Adventure to Blanca Lake

Last Fall my friend, Todd, and I attempted to hike Blanca Lake a little too late in the season.  Although the trail started out fine, as we gained elevation the snow appeared and kept getting deeper to the point where it was not safe for us to continue so we turned around just prior to Virgin Lake.

You know the feeling when you set out but you don’t quite reach your goal and it just keeps nagging at you.  This was Blanca Lake for me.  The hike is roughly 14 miles roundtrip and it feels like its either straight up hill or straight down hill.  The trail is in great condition.  Although its pretty dusty since we haven’t had rain in quite awhile.   The trail does have a pretty constant presence of loose rocks and exposed roots.  You have to pay attention to where you are stepping or you can easily take a spill.

The first two miles are a walk from the car to the trailhead due to a couple large washouts.  This is along a road so it’s a pretty easy trek.  The first mile or so of the actual trail wanders through the forest.  Normally I imagine it is pretty nice, but we are experiencing some significant wildfires on the West Coast so most of the ridge lines are cloudy in smoky haze.  It smells like a constant campfire.  This is a popular trail but you only really see a few handfuls of people along the trail.

The hike up to Virgin Lake is definitely a workout.  I didn’t quite have the views from the ridgeline due to all the smoke.   Virgin Lake is pretty small and doesn’t appear to have any inlet or outlet for the water as it is pretty stagnant. It did provide for some nice reflections though.

What I wasn’t expecting is the hike from Virgin Lake down to Blanca Lake.  It is steep!!!  It’s about a mile in distance and pretty much straight down until you can see the lake.  Lots of stairs and rocks to step over.  When your legs are already tired you really take this section slow as one fall could have some significant problems!

Alpine Lakes in Washington are all unique.  Colchuck has its own green color.  Lake Ingalls is a deep blue.  Blanca Lake is one of a kind.  It is a smooth, creamy foam green.  You can feel the chill of the water when you see it.  You come out of the forest to an opening where your first sight of Blanca exists.  It’s larger than I thought, but that water is exactly what you see in pictures!  Breathtaking!  The shore of the lake is filled with logs.  Not really sure where they came from.  Landslide?  Most of the edge of the lake is big rocks and no trees.  They are all at one end of the lake by the waterfall.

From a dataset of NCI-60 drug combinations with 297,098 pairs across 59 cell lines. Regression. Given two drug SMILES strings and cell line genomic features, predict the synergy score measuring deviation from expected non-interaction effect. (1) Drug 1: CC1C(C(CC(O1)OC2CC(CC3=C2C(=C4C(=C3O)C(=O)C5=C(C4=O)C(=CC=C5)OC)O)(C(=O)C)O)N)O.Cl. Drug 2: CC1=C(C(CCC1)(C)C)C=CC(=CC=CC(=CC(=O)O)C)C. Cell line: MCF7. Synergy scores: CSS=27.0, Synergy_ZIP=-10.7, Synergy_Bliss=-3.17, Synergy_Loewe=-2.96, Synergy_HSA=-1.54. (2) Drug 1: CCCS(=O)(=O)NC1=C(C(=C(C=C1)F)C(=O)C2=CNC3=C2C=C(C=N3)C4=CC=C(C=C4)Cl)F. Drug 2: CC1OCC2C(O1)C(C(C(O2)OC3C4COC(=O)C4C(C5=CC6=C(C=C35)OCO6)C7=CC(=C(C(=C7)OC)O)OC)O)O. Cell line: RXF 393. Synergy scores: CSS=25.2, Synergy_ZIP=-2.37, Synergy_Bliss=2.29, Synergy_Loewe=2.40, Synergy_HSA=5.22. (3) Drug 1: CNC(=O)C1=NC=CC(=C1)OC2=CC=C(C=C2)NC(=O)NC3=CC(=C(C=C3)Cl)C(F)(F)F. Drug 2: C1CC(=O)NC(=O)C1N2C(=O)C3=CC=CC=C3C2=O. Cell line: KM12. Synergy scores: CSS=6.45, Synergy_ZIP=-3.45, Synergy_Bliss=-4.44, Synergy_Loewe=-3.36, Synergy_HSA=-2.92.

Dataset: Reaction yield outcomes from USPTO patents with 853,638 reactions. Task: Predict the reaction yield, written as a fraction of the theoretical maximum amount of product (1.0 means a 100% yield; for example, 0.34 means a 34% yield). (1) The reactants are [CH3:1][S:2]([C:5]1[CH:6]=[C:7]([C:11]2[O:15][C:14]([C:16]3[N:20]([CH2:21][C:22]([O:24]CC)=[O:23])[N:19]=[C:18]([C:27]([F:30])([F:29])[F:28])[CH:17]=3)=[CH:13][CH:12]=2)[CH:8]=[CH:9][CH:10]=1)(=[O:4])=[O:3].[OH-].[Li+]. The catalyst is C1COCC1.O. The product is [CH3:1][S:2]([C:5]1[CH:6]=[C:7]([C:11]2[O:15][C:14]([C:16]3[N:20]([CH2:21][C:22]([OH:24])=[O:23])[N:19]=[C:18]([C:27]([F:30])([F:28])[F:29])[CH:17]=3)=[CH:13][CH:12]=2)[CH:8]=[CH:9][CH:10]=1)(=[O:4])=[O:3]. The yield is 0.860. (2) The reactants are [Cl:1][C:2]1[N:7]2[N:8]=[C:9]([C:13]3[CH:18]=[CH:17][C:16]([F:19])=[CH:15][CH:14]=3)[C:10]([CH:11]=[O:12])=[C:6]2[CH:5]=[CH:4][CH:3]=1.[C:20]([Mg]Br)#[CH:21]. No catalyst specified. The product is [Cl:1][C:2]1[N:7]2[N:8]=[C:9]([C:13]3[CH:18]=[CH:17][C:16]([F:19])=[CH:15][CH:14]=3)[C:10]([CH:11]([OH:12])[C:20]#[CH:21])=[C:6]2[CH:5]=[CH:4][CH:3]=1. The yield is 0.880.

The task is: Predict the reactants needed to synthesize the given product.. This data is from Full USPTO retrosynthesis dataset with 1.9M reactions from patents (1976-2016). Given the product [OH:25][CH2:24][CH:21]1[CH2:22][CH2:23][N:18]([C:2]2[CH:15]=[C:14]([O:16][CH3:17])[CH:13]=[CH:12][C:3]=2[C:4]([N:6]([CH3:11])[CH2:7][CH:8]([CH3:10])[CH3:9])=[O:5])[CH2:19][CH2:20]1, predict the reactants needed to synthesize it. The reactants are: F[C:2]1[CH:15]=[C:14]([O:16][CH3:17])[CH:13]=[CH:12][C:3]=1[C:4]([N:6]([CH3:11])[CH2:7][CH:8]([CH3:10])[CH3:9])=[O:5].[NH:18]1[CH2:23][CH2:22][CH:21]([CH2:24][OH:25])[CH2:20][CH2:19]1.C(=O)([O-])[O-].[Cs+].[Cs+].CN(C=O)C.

I set up my hammock among the rocks and decided to dip my tired feet in the lake.  Wow is that late cold!! It makes Colchuck seem on the warm side!  They are alpine lakes for a reason!  I wish the smoke was gone because it surrounded all the ridges around the lake so you really couldn’t see.  It has been another really horrific summer of forest fires in California and Canada.

After lunch I decided to pack up and head back to the car.  The mile hike out and up to Virgin Lake was rough.  Your legs are already tired and this is a steep, narrow section.  I was so happy to see Virgin Lake as I knew the rest of the trail was pretty much downhill. It took about 3 hours each way.

This was my first hike to try out my new Garmin InReach mini.  I locked in the GPS before I started and marked a way finder point.  I dropped a few other points along the way so those on my map share could see where I was.  It worked really well and kept time,  distance and pace which I can see on my phone.  I was super happy with its performance and it does give some peace of mind knowing in an emergency I can send to an SOS message and/or let someone know my condition.

All in all a great hike, but it’s a one and done hike for me!

Mt Pilchuck Lookout

We have some great lookout hikes here in Washington. Our weather over the last couple weeks has been crazy hot. Multiple days of mid 90’s is about enough to drive all of us Washingtonians crazy!! With the fabulous weather I thought it would be fun to do a sunset hike to the lookout. One we could beat the heat and only have low 80’s to hike through. Second, these lookouts have fantastic 360 views. On a clear day you can see all the snow capped mountains.

Well, the best intentions just didn’t quite work out for us! Out of nowhere a marine push came in which brought mid 60’s weather and clouds! We decided to head up anyways knowing we probably wouldn’t have much of a view.

The trail is in great condition and easy to follow. The beginning of the hike winds you through the forest. Trail crews have done a lot of work building steps and lining pathways. As you gain elevation you move out of the forest and into the rocks. There are a few spots on the way up that provide, on a clear day, great views across the valley. We were able to see a bit of a view at one clearing then we headed into the most of a low ceiling.

The last section up to the lookout is big boulders that you have to climb over. Easier going up than coming down. The lookout has a metal ladder you climb to get up to it. The wind was starting to pick up and you could hear it howling through the lookout. We walked around the lookout and were able to see down but the clouds prevented us from seeing more than about 40 feet.

We made it almost halfway down before we were in the dark. Headlamps were awesome and the trial was easy to follow. The only downside of headlamps though were the bats!! The were buzzing my face repeatedly. You couldn’t see them until the last second.

We managed to make it back to the parking lot and head back to the highway on a dirt road with so many large holes!! Very rough road!!

My hiking partner is a bee keeper so she gave me a jar of honey. So nice!!

All in all a great hike.

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